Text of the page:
On February 20, 1999, Reynolds filed a complaint with OSHA claiming that Sunset exposed its employees to friable asbestos and refused to provide them with air-monitoring results when they were requested.  Reynolds claims that before she filed the OSHA complaint, she brought this issue to Powers’s attention, but Powers took no action.

            On February 24, 1999, Powers discharged Reynolds, and Reynolds applied for reemployment-insurance benefits with the Minnesota Department of Economic Security.  The department determined that Reynolds was qualified to receive reemployment-insurance benefits because Osiris discharged her for reasons other than misconduct.  Osiris appealed the determination.  On May 10, 1999, a reemployment-insurance judge conducted an evidentiary hearing and affirmed the department’s determination.  Osiris appealed, and a commissioner’s representative affirmed the judge’s decision.  Osiris appeals to this court by writ of certiorari. 


An employee who is discharged for misconduct is disqualified from receiving reemployment-insurance benefits.  Minn. Stat. § 268.095, subd. 4(1) (1998).  The employer has the burden of proving, by a preponderance of the evidence, that an employee has committed misconduct.  Anderson v. Honeywell, Inc., 421 N.W.2d 740, 743 (Minn. App. 1988).  Whether an employee committed acts of disqualifying misconduct is a mixed question of fact and law.  Colburn v. Pine Portage Madden Bros., Inc., 346 N.W.2d 159, 161 (Minn. 1984).  The commissioner’s representative’s factual findings must “be viewed in the light most favorable to the decision, and if there is evidence reasonably tending to sustain them, they will not be disturbed.”  White v. Metropolitan Med. Ctr., 332 N.W.2d 25, 26 (Minn. 1983).  Although we defer to the commissioner’s findings of fact if they are reasonably supported by the record, we review de novo whether an employee’s actions constitute misconduct.  Ress v. Abbott Northwestern Hosp., Inc., 448 N.W.2d 519, 523 (Minn. 1989).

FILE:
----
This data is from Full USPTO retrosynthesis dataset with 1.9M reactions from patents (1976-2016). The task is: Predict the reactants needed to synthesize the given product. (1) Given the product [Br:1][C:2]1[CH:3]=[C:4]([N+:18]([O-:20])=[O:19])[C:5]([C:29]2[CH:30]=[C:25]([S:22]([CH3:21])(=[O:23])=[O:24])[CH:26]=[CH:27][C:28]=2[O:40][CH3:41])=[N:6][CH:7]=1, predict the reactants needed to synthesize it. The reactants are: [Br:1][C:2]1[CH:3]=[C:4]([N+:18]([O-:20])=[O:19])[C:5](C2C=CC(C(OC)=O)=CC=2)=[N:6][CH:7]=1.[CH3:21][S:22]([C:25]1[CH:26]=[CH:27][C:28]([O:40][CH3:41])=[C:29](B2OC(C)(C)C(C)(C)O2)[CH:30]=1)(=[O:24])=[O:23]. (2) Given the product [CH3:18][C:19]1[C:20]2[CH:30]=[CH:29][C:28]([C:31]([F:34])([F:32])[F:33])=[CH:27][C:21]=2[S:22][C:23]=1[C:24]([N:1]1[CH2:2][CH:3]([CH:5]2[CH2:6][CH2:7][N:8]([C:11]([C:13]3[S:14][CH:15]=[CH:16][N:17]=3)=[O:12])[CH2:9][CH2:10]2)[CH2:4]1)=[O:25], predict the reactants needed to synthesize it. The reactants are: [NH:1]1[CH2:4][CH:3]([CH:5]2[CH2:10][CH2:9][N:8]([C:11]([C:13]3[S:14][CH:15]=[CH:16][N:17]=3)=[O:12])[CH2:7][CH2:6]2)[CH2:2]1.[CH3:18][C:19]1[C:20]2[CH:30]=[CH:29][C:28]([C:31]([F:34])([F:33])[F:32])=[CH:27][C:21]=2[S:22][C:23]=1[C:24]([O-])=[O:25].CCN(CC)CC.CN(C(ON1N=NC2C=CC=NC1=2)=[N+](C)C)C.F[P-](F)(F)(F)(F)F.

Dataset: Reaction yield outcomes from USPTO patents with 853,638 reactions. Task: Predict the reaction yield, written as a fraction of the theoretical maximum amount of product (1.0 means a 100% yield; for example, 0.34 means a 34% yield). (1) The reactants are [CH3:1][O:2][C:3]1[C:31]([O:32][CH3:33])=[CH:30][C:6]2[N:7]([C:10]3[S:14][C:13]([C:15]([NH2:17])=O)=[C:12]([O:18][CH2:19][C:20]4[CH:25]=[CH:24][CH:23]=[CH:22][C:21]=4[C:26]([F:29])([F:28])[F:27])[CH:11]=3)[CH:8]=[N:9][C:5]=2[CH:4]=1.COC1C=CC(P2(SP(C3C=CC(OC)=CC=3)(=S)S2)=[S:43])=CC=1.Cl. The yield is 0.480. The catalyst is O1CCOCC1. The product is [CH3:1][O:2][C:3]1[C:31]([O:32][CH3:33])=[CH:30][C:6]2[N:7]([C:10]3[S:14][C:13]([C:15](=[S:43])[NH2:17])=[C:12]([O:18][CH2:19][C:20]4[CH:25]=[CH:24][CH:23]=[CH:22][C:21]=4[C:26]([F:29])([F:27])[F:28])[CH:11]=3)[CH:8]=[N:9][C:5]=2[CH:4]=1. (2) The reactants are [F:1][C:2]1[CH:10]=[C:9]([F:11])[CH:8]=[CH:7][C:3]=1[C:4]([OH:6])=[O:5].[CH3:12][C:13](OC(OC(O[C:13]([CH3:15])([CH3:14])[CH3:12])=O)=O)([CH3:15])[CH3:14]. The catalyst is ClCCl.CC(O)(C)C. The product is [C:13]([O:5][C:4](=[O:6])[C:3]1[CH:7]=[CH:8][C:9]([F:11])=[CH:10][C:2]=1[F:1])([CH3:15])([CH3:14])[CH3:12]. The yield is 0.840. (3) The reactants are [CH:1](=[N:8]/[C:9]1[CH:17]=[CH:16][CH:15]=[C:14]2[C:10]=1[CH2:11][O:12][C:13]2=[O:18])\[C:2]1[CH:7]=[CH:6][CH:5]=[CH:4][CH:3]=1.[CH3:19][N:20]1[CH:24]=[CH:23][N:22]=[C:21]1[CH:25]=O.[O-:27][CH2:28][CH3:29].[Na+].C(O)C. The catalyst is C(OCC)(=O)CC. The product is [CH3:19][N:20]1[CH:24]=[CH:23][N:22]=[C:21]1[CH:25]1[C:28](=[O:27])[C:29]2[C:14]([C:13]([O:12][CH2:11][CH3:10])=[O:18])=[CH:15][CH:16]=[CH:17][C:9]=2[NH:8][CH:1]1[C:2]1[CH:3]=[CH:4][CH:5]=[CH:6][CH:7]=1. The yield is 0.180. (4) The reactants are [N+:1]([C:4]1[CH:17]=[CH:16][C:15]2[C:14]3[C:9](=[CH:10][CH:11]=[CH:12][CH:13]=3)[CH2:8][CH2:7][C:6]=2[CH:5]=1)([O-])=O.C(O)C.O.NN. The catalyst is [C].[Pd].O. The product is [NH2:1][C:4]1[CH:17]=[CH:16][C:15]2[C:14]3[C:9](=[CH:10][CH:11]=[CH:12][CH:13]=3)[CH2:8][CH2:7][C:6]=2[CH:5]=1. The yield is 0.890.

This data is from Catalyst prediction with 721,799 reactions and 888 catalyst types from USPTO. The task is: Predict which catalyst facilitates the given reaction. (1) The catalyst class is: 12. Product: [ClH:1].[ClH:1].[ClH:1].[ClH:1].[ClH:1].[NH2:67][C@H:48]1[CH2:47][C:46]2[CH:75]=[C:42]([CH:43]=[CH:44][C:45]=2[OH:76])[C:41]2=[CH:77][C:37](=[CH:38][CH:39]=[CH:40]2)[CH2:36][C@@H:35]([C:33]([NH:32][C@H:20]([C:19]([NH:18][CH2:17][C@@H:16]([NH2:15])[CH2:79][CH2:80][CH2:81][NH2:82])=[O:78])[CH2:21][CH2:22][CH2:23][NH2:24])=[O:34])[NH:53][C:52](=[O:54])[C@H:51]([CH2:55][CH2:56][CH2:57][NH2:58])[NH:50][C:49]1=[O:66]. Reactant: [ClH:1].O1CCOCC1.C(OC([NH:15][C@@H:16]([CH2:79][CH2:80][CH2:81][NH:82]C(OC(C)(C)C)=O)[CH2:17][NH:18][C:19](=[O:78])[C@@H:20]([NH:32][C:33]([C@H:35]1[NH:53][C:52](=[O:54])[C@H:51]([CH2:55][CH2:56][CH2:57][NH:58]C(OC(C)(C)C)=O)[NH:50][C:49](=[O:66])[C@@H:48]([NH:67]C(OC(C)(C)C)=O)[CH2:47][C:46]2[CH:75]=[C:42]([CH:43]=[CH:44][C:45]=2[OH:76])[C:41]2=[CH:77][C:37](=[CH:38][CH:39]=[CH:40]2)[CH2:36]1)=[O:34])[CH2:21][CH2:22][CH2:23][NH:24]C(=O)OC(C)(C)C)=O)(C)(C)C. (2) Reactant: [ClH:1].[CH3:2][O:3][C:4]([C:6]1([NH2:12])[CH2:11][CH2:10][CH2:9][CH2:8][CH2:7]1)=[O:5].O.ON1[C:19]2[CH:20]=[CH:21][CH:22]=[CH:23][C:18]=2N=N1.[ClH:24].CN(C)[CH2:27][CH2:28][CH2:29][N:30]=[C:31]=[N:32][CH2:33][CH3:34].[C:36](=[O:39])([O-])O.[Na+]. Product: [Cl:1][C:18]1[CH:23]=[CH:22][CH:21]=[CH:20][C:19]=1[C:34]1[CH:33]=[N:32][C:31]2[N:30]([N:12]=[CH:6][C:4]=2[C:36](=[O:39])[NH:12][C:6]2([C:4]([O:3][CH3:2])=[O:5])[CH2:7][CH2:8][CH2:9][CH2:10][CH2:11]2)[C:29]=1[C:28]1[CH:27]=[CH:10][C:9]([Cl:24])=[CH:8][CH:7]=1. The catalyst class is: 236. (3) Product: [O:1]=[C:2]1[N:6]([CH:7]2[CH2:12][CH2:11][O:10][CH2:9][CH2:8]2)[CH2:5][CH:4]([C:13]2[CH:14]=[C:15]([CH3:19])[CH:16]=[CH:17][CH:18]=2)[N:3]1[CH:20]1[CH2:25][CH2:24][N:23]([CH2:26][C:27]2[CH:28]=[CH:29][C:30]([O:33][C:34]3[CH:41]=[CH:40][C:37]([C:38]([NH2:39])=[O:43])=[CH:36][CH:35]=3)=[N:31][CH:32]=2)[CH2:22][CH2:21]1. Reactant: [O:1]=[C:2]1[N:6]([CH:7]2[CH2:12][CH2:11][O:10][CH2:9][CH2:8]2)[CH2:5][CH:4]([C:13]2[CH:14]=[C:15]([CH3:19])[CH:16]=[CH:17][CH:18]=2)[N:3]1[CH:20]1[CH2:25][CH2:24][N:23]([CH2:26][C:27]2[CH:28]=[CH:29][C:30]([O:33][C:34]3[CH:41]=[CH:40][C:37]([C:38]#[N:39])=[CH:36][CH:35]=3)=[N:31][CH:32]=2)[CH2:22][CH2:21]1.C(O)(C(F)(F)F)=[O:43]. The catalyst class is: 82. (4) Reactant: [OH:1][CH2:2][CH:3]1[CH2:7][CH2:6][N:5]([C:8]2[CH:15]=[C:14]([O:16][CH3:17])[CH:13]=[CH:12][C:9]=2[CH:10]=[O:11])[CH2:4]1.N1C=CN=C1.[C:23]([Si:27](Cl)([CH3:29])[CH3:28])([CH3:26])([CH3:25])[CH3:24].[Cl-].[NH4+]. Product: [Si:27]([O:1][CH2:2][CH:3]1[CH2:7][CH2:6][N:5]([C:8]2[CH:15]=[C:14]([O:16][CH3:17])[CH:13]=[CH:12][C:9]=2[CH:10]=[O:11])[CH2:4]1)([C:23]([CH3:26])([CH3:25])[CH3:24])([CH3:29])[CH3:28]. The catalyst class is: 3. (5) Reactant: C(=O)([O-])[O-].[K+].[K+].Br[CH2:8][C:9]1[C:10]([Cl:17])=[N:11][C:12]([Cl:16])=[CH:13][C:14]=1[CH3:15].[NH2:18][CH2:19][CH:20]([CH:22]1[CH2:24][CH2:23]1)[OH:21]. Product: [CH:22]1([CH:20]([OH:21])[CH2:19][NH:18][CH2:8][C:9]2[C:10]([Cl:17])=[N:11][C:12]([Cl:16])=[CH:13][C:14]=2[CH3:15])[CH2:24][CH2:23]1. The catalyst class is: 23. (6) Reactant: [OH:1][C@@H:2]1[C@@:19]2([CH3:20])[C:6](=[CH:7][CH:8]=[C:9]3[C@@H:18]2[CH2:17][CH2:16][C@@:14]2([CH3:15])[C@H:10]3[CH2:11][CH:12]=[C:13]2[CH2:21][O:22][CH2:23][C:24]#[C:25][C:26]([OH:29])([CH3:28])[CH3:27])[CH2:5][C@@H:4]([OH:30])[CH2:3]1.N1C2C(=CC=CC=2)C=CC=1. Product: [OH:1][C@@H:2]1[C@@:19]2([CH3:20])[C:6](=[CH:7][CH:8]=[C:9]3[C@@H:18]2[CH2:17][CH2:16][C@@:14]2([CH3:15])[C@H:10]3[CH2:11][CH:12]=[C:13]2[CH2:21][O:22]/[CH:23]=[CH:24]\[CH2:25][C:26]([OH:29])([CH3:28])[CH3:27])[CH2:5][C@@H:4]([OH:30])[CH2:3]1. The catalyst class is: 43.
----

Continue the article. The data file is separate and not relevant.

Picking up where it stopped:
Osiris contends that the commissioner’s representative committed legal error by requiring it to prove Reynolds’s misconduct by more than a preponderance of the evidence.  According to Osiris, the commissioner’s representative erred in rejecting Powers’s hearsay testimony and “requiring” Osiris to support its claim by producing corroborating evidence of misconduct, in the form of a copy of the audit.